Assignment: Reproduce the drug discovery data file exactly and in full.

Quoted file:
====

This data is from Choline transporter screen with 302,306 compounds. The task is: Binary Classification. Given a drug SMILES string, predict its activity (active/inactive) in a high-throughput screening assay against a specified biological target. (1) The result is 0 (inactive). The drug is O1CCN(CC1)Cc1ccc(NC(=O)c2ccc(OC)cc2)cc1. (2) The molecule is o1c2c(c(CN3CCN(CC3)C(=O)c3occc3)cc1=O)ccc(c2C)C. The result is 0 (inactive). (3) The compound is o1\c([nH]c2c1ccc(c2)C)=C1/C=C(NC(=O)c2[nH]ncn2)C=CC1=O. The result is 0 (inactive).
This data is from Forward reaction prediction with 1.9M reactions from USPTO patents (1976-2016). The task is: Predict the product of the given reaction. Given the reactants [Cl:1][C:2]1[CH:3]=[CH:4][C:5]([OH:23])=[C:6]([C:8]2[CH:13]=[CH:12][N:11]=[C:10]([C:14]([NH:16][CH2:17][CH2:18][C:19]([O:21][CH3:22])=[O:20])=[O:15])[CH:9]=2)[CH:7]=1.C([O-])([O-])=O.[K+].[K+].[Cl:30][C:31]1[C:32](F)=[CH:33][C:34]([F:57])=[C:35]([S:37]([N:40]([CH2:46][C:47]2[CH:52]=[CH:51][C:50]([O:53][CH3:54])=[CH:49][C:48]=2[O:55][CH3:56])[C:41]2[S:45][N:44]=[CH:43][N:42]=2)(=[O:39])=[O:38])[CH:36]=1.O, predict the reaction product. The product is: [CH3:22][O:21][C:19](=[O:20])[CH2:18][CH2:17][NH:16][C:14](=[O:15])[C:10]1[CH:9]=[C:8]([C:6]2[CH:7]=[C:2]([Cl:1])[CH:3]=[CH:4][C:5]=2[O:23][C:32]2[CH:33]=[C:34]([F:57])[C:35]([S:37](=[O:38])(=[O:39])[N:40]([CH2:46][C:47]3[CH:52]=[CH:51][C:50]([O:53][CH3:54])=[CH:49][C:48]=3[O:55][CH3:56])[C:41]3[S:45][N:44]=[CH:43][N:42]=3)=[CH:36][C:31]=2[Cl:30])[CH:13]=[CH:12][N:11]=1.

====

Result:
This data is from Choline transporter screen with 302,306 compounds. The task is: Binary Classification. Given a drug SMILES string, predict its activity (active/inactive) in a high-throughput screening assay against a specified biological target. (1) The result is 0 (inactive). The drug is O1CCN(CC1)Cc1ccc(NC(=O)c2ccc(OC)cc2)cc1. (2) The molecule is o1c2c(c(CN3CCN(CC3)C(=O)c3occc3)cc1=O)ccc(c2C)C. The result is 0 (inactive). (3) The compound is o1\c([nH]c2c1ccc(c2)C)=C1/C=C(NC(=O)c2[nH]ncn2)C=CC1=O. The result is 0 (inactive).
This data is from Forward reaction prediction with 1.9M reactions from USPTO patents (1976-2016). The task is: Predict the product of the given reaction. Given the reactants [Cl:1][C:2]1[CH:3]=[CH:4][C:5]([OH:23])=[C:6]([C:8]2[CH:13]=[CH:12][N:11]=[C:10]([C:14]([NH:16][CH2:17][CH2:18][C:19]([O:21][CH3:22])=[O:20])=[O:15])[CH:9]=2)[CH:7]=1.C([O-])([O-])=O.[K+].[K+].[Cl:30][C:31]1[C:32](F)=[CH:33][C:34]([F:57])=[C:35]([S:37]([N:40]([CH2:46][C:47]2[CH:52]=[CH:51][C:50]([O:53][CH3:54])=[CH:49][C:48]=2[O:55][CH3:56])[C:41]2[S:45][N:44]=[CH:43][N:42]=2)(=[O:39])=[O:38])[CH:36]=1.O, predict the reaction product. The product is: [CH3:22][O:21][C:19](=[O:20])[CH2:18][CH2:17][NH:16][C:14](=[O:15])[C:10]1[CH:9]=[C:8]([C:6]2[CH:7]=[C:2]([Cl:1])[CH:3]=[CH:4][C:5]=2[O:23][C:32]2[CH:33]=[C:34]([F:57])[C:35]([S:37](=[O:38])(=[O:39])[N:40]([CH2:46][C:47]3[CH:52]=[CH:51][C:50]([O:53][CH3:54])=[CH:49][C:48]=3[O:55][CH3:56])[C:41]3[S:45][N:44]=[CH:43][N:42]=3)=[CH:36][C:31]=2[Cl:30])[CH:13]=[CH:12][N:11]=1.